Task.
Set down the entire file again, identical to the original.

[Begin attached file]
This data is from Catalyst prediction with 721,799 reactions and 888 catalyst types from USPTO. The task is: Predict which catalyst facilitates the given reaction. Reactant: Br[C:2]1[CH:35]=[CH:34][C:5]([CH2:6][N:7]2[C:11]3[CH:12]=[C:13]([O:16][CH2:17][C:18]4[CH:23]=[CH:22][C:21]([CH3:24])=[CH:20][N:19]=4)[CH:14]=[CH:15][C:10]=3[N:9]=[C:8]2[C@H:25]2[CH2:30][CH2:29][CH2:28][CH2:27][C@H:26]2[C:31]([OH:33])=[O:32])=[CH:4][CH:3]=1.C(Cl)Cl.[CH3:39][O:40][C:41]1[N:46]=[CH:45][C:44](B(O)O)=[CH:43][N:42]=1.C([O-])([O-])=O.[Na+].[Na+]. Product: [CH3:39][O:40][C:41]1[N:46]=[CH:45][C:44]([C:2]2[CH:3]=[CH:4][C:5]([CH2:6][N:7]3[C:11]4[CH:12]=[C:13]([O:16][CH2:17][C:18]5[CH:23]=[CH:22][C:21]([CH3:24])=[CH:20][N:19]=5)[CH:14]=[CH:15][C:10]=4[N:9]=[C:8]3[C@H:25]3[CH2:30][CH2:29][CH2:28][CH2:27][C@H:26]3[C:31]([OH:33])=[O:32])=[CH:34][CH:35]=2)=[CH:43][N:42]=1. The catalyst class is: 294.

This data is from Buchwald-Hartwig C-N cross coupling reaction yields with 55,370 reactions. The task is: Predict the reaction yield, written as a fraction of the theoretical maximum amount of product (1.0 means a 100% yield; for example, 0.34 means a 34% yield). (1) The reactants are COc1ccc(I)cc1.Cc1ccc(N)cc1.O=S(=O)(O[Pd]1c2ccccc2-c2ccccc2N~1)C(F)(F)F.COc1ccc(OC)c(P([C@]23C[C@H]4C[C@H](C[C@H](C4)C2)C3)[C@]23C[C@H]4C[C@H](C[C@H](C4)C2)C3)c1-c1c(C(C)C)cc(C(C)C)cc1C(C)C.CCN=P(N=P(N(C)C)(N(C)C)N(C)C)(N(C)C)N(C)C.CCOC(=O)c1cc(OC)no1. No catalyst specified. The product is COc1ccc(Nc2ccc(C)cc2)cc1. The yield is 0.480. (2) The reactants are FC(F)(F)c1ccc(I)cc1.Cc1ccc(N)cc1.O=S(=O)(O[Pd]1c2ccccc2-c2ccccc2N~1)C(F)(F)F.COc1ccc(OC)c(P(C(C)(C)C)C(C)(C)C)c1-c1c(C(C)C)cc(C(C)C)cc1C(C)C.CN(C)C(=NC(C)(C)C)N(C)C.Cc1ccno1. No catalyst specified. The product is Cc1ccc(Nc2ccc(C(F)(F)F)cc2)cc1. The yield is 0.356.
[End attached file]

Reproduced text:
This data is from Catalyst prediction with 721,799 reactions and 888 catalyst types from USPTO. The task is: Predict which catalyst facilitates the given reaction. Reactant: Br[C:2]1[CH:35]=[CH:34][C:5]([CH2:6][N:7]2[C:11]3[CH:12]=[C:13]([O:16][CH2:17][C:18]4[CH:23]=[CH:22][C:21]([CH3:24])=[CH:20][N:19]=4)[CH:14]=[CH:15][C:10]=3[N:9]=[C:8]2[C@H:25]2[CH2:30][CH2:29][CH2:28][CH2:27][C@H:26]2[C:31]([OH:33])=[O:32])=[CH:4][CH:3]=1.C(Cl)Cl.[CH3:39][O:40][C:41]1[N:46]=[CH:45][C:44](B(O)O)=[CH:43][N:42]=1.C([O-])([O-])=O.[Na+].[Na+]. Product: [CH3:39][O:40][C:41]1[N:46]=[CH:45][C:44]([C:2]2[CH:3]=[CH:4][C:5]([CH2:6][N:7]3[C:11]4[CH:12]=[C:13]([O:16][CH2:17][C:18]5[CH:23]=[CH:22][C:21]([CH3:24])=[CH:20][N:19]=5)[CH:14]=[CH:15][C:10]=4[N:9]=[C:8]3[C@H:25]3[CH2:30][CH2:29][CH2:28][CH2:27][C@H:26]3[C:31]([OH:33])=[O:32])=[CH:34][CH:35]=2)=[CH:43][N:42]=1. The catalyst class is: 294.

This data is from Buchwald-Hartwig C-N cross coupling reaction yields with 55,370 reactions. The task is: Predict the reaction yield, written as a fraction of the theoretical maximum amount of product (1.0 means a 100% yield; for example, 0.34 means a 34% yield). (1) The reactants are COc1ccc(I)cc1.Cc1ccc(N)cc1.O=S(=O)(O[Pd]1c2ccccc2-c2ccccc2N~1)C(F)(F)F.COc1ccc(OC)c(P([C@]23C[C@H]4C[C@H](C[C@H](C4)C2)C3)[C@]23C[C@H]4C[C@H](C[C@H](C4)C2)C3)c1-c1c(C(C)C)cc(C(C)C)cc1C(C)C.CCN=P(N=P(N(C)C)(N(C)C)N(C)C)(N(C)C)N(C)C.CCOC(=O)c1cc(OC)no1. No catalyst specified. The product is COc1ccc(Nc2ccc(C)cc2)cc1. The yield is 0.480. (2) The reactants are FC(F)(F)c1ccc(I)cc1.Cc1ccc(N)cc1.O=S(=O)(O[Pd]1c2ccccc2-c2ccccc2N~1)C(F)(F)F.COc1ccc(OC)c(P(C(C)(C)C)C(C)(C)C)c1-c1c(C(C)C)cc(C(C)C)cc1C(C)C.CN(C)C(=NC(C)(C)C)N(C)C.Cc1ccno1. No catalyst specified. The product is Cc1ccc(Nc2ccc(C(F)(F)F)cc2)cc1. The yield is 0.356.